Apple's New Subscription Model: Pros and Cons
Apple recently said it wants a 30 percent cut of all subscriptions sold on iOS devices, including services that offer music, video, newspapers and magazines. But Apple's move may force digital publishers and content providers such as Netflix, Amazon and Hulu to think long and hard about continuing to offer apps for iPhone, iPad and iPod Touch devices.
Music subscription service Rhapsody is already vowing to fight back, arguing that Apple's 30 percent cut would make Rhapsody's iOS apps "economically untenable." "We will be collaborating with our market peers in determining an appropriate legal and business response to this latest development," the company said in a statement.
Apple's new policy
Under Apple's new in-app subscription model announced Tuesday, all businesses offering content subscriptions on iOS apps must use Apple's new subscription service. That means Apple gets a 30 percent cut of all subscription transactions that happen on an iOS device.
As a trade off, digital publishers can still offer content within an iOS app for free to existing subscribers, as long as they also offer a "subscribe" button within the iOS app.
But the part that has the potential to upset digital publishers is that all links to make purchases outside an iOS app have to be removed. That means links such as Amazon's "Shop in Kindle Store" button, which boots you from the Kindle app and into mobile Safari to purchase books, may have to be removed.
So what are the possible implications for Apple's new mandatory subscription model? Let's take a look.
Easy To Buy
For the average iOS user, Apple's new subscription model will let you buy a subscription within your favorite apps with just a few clicks. You won't have to worry about entering your credit card information or filling out a form on a cramped iPhone screen since Apple already has all your information.
Although buying Kindle e-books on an iOS device is a pretty good experience, it is a bit of a hassle. You have to go to Amazon's website, buy your book, then reopen the Kindle app and go to the archived section to download your new item. Sure, buying a Kindle book is relatively easy once you get the hang of the system, but it's far from a seamless experience.
Compare buying a Kindle book with getting a comic book on the Comixology iOS app. Let's say you want to buy an issue of The Green Hornet. All you do is hit the buy link, enter your Apple account password and the comic book starts downloading. Two steps instead of four.
Boon for the Little Guy
Major publishers might be upset over Apple's subscription model, but it could be a huge advantage for smaller publishers that don't have any content royalties to pay. If you wanted to create your own magazine or local newspaper, for example, having an in-app subscription model makes it that much easier to introduce people to your product and encourage them to subscribe.
Highly Unfair To Music and Video Businesses
Sharing profits with Apple isn't so bad if you own what you're selling -- news content, for example. Apple is footing the bill for all that iOS infrastructure to sell your app, so giving Apple a cut is inevitable. But subscription-based companies that have to pay royalties on content such as music (Rhapsody), TV shows (Hulu) or movies (Netflix) could end up getting screwed in the deal. "An Apple-imposed arrangement that requires us to pay 30 percent of our revenue to Apple, in addition to content fees that we pay to the music labels, publishers and artists, is economically untenable," Rhapsody said in its statement.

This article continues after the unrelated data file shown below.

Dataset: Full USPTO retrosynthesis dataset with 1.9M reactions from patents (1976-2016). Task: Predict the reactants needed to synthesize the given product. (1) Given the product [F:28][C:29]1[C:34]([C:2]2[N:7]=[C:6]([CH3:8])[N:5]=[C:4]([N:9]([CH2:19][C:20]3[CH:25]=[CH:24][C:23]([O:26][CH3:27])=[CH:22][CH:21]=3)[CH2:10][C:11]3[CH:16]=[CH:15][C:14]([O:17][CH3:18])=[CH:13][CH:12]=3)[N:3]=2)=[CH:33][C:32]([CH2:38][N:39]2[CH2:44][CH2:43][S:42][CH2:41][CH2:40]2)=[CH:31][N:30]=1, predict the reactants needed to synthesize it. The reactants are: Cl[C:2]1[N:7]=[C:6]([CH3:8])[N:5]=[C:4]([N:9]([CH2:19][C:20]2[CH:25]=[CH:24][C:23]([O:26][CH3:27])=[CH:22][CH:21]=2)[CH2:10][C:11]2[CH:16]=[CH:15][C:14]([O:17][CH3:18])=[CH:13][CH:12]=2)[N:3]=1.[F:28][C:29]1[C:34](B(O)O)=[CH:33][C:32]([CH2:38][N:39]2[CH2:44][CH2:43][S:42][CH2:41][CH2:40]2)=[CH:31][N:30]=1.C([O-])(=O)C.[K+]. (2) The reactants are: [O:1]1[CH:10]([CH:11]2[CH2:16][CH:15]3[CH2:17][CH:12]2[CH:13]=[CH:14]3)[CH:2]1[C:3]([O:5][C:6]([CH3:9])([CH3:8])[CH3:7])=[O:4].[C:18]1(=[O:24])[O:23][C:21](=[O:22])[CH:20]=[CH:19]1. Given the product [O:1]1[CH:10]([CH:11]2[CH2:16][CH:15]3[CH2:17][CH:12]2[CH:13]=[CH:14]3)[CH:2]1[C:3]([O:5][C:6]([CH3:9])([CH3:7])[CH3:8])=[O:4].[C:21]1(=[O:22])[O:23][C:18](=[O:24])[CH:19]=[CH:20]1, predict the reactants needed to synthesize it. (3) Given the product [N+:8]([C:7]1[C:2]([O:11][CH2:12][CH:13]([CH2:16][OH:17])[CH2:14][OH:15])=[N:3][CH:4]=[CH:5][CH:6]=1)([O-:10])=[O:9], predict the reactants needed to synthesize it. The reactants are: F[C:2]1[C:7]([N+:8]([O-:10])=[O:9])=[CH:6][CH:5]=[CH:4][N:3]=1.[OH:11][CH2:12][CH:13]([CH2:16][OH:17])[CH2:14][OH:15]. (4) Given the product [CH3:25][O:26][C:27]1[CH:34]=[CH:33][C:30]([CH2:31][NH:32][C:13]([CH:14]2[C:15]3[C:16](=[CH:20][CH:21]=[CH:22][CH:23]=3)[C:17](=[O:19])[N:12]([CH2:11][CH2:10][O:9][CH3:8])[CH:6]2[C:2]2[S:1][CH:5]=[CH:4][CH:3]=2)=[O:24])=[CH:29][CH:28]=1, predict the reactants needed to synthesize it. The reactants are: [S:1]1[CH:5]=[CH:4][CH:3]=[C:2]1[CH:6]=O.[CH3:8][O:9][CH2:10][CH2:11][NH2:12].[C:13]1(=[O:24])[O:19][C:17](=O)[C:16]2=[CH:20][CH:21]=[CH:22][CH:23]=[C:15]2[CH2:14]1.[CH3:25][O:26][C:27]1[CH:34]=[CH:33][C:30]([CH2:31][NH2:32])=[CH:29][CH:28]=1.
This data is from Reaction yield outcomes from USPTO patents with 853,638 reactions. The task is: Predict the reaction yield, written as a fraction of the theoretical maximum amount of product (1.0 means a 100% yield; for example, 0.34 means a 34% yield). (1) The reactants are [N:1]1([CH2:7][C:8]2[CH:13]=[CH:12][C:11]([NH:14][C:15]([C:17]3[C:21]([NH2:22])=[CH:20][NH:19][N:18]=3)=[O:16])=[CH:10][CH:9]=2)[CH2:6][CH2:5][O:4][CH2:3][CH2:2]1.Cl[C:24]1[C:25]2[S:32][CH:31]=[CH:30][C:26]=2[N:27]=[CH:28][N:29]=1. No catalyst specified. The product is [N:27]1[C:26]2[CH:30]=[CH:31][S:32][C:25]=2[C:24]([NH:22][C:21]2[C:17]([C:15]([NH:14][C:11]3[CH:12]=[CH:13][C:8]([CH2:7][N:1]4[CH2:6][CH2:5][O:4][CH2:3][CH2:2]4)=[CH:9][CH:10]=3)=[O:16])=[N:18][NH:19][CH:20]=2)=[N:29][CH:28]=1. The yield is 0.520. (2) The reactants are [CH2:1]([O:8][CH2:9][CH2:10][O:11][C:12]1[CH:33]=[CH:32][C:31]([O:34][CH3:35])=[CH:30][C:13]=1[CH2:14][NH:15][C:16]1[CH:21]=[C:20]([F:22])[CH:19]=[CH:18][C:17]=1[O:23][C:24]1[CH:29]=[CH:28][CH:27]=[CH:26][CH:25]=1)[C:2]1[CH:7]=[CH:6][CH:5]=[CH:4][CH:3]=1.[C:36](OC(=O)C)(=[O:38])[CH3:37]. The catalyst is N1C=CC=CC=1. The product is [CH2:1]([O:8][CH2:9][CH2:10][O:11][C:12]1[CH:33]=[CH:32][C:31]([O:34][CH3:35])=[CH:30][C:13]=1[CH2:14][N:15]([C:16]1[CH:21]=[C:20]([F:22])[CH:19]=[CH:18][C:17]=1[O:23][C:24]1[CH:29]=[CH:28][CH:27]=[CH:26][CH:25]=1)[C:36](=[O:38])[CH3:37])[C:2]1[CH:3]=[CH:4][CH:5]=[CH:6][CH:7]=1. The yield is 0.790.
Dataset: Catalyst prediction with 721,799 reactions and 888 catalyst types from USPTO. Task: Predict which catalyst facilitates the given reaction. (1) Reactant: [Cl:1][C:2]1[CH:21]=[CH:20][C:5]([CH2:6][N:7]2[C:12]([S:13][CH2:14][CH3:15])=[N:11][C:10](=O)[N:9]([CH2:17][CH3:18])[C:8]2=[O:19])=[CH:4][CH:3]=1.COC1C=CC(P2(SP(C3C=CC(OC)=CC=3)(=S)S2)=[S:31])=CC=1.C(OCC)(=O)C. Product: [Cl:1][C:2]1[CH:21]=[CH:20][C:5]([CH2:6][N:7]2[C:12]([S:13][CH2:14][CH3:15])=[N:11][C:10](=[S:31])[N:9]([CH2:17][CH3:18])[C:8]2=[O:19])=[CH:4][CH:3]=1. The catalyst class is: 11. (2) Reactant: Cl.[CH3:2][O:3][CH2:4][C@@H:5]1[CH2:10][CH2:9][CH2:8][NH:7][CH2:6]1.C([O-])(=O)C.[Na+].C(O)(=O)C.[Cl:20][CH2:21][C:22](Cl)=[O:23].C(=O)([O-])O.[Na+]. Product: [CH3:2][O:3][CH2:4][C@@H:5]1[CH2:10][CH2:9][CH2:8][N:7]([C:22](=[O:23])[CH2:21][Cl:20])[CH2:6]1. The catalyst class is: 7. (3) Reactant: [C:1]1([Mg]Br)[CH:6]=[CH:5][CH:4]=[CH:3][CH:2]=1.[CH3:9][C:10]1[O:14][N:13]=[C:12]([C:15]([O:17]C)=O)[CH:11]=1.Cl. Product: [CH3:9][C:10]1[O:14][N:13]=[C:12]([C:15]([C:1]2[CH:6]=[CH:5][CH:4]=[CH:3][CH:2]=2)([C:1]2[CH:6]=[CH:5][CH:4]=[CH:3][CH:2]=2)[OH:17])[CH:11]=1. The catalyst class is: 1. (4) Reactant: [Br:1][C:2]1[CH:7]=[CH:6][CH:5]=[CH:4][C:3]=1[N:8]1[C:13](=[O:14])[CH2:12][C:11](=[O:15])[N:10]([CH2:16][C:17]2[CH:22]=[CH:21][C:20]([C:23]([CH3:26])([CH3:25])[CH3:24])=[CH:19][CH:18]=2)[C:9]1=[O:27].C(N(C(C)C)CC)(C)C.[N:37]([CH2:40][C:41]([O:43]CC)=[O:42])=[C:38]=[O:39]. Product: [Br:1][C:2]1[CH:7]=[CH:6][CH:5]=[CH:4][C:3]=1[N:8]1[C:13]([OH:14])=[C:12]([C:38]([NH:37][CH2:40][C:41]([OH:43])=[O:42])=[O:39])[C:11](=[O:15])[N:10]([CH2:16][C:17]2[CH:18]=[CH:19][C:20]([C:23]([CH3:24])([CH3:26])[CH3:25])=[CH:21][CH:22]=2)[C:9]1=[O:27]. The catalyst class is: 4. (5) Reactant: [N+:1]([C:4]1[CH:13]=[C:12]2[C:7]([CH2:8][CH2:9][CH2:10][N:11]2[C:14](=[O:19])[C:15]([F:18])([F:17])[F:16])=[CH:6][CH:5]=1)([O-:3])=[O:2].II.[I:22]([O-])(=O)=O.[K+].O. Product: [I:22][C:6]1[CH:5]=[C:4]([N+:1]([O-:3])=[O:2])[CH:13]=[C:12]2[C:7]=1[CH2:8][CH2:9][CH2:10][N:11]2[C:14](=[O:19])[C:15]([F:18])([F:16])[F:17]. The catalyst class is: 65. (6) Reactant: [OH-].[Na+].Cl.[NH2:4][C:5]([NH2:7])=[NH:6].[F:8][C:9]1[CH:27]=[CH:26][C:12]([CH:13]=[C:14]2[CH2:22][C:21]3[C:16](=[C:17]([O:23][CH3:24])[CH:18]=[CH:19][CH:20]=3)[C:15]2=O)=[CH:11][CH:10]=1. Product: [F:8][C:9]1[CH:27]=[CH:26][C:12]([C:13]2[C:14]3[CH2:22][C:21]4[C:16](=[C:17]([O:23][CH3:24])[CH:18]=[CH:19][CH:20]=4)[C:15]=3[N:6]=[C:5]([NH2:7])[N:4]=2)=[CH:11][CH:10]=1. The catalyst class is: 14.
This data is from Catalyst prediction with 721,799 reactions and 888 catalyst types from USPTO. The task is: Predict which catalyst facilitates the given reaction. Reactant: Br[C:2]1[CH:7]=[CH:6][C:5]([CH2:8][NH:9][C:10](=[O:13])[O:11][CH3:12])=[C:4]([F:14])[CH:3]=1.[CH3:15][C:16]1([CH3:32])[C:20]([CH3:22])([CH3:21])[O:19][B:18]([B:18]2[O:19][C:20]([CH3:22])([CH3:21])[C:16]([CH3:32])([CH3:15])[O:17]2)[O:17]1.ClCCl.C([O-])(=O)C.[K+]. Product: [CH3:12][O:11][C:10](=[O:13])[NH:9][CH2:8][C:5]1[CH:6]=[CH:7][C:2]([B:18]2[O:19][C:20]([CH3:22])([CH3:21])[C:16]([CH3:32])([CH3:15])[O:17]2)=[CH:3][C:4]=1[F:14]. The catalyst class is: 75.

Marquee names go out?
Apple will apparently require Amazon to remove its "Shop in Kindle Store" link from the bookseller's iOS app, according to Computerworld. Amazon already prices many of its Kindle books below the cost of buying the same content on Apple's iBooks app. Under the new rules, not only would Amazon have to undercut its competitor, but Amazon would also have to turn around and give Apple a 30 percent cut of its eBook sales.
Companies such as Amazon and Netflix haven't made any public statements about Apple's new subscription model yet. But you have to assume they're thinking long and hard about this new policy and whether they should pull out of iTunes altogether.
DRM is Evil
Amazon Kindle books are locked down with digital rights management technology so you can't read a Kindle book on anything but a Kindle app. You probably thought you were safe doing this since Amazon's Kindle software is available on almost every digital platform you can think of. But what happens if Amazon pulls its iOS Kindle reading app in protest over Apple's new policies? You didn't bank on a spat between Amazon and Apple did you?
If you've got a growing library of Kindle books on your iOS apps, but no physical Kindle device, that means you'll be reduced to reading Kindle books on your PC or Mac if your Kindle app stops working. Amazon's DRM digital locks mean you can't transfer Kindle books to another e-reading app such as Stanza or eReader. Eventually, Amazon's Web app will let you read full Kindle books online, but it's not ready yet.
To be clear, this is just speculation; Amazon hasn't made any announcements about its Kindle app, and it's not entirely clear whether its policies will be affected by Apple's new in-app subscription policies.
If you're a regular user, iOS subscriptions are good news, but whether content providers will bristle under Apple's new subscription regime remains to be seen.
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